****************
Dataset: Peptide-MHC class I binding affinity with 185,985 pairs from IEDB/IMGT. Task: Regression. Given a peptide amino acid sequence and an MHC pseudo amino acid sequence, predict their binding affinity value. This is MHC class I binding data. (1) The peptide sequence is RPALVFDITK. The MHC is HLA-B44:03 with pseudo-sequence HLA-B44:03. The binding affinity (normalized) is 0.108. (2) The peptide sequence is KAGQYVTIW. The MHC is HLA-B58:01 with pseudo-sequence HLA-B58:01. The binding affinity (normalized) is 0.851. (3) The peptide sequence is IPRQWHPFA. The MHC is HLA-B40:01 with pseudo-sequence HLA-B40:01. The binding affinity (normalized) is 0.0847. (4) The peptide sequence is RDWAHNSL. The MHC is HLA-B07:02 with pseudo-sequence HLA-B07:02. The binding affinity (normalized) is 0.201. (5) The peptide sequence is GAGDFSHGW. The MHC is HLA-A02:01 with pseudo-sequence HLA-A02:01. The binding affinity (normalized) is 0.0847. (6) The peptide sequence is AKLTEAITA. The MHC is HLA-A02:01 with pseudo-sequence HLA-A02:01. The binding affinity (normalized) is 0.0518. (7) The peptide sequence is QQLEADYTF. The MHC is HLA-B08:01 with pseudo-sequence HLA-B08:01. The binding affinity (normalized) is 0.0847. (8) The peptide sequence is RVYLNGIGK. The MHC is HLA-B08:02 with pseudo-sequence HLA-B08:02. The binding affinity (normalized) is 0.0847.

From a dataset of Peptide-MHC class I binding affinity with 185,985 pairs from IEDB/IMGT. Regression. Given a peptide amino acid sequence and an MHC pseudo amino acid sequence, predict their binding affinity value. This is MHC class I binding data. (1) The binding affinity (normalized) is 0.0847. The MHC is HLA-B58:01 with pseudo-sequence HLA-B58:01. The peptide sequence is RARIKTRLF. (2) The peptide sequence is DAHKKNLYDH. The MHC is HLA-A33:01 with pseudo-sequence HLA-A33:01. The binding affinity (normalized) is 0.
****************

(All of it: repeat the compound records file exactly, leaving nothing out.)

Dataset: Peptide-MHC class I binding affinity with 185,985 pairs from IEDB/IMGT. Task: Regression. Given a peptide amino acid sequence and an MHC pseudo amino acid sequence, predict their binding affinity value. This is MHC class I binding data. (1) The peptide sequence is RPALVFDITK. The MHC is HLA-B44:03 with pseudo-sequence HLA-B44:03. The binding affinity (normalized) is 0.108. (2) The peptide sequence is KAGQYVTIW. The MHC is HLA-B58:01 with pseudo-sequence HLA-B58:01. The binding affinity (normalized) is 0.851. (3) The peptide sequence is IPRQWHPFA. The MHC is HLA-B40:01 with pseudo-sequence HLA-B40:01. The binding affinity (normalized) is 0.0847. (4) The peptide sequence is RDWAHNSL. The MHC is HLA-B07:02 with pseudo-sequence HLA-B07:02. The binding affinity (normalized) is 0.201. (5) The peptide sequence is GAGDFSHGW. The MHC is HLA-A02:01 with pseudo-sequence HLA-A02:01. The binding affinity (normalized) is 0.0847. (6) The peptide sequence is AKLTEAITA. The MHC is HLA-A02:01 with pseudo-sequence HLA-A02:01. The binding affinity (normalized) is 0.0518. (7) The peptide sequence is QQLEADYTF. The MHC is HLA-B08:01 with pseudo-sequence HLA-B08:01. The binding affinity (normalized) is 0.0847. (8) The peptide sequence is RVYLNGIGK. The MHC is HLA-B08:02 with pseudo-sequence HLA-B08:02. The binding affinity (normalized) is 0.0847.

From a dataset of Peptide-MHC class I binding affinity with 185,985 pairs from IEDB/IMGT. Regression. Given a peptide amino acid sequence and an MHC pseudo amino acid sequence, predict their binding affinity value. This is MHC class I binding data. (1) The binding affinity (normalized) is 0.0847. The MHC is HLA-B58:01 with pseudo-sequence HLA-B58:01. The peptide sequence is RARIKTRLF. (2) The peptide sequence is DAHKKNLYDH. The MHC is HLA-A33:01 with pseudo-sequence HLA-A33:01. The binding affinity (normalized) is 0.